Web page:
Planned Parenthood accuses Komen of succumbing to political pressure from anti-abortion activists. The organization said it stands to lose nearly $700,000 for breast exams.
The foundation cites Planned Parenthood being investigated by Congress as the reason, a probe launched by a conservative Republican into the organization's compliance with federal restrictions on funding abortions.
"We regret that these new policies have impacted some long-standing grantees, such as Planned Parenthood, but want to be absolutely clear that our grant-making decisions are not about politics," Komen said in a statement.
Komen incurred heated criticism from some members of Congress, numerous liberal advocacy groups and some newspaper editorial writers.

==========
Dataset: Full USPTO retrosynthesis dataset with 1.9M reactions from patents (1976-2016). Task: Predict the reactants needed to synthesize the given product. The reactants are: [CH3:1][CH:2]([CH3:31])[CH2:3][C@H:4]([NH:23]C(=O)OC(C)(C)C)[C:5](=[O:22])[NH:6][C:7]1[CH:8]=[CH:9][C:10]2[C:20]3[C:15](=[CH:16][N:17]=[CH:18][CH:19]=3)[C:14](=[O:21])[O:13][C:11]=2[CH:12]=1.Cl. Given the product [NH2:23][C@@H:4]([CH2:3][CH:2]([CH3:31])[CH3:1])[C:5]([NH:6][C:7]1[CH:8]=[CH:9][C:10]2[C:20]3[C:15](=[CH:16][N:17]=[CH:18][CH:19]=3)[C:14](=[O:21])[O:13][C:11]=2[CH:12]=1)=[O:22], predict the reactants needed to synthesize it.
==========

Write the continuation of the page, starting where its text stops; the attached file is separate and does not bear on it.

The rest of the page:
"Last year the Planned Parenthood organization as responsible for over 700,000 breast cancer screenings for women who are poor," said Rep. Jackie Speier (D-San Francisco).
However, the foundation was applauded by many conservative religious and anti-abortion groups that abhor Planned Parenthood for its role as the leading U.S. abortion provider.
"This is a very disappointing decision and frustrating because ultimately women and families that need care will be negatively impacted," said Celina Vasquez of Planned Parenthood Los Angeles.
Planned Parenthood said Wednesday that it received more than $400,000 from 6,000 donors in the 24 hours after news broke that its affiliates would be losing grants for breast screenings from the Susan G. Komen for the Cure breast-cancer foundation.
Planned Parenthood of San Bernardino and Orange Counties is one of two affiliates that will still receive funding from the Komen foundation.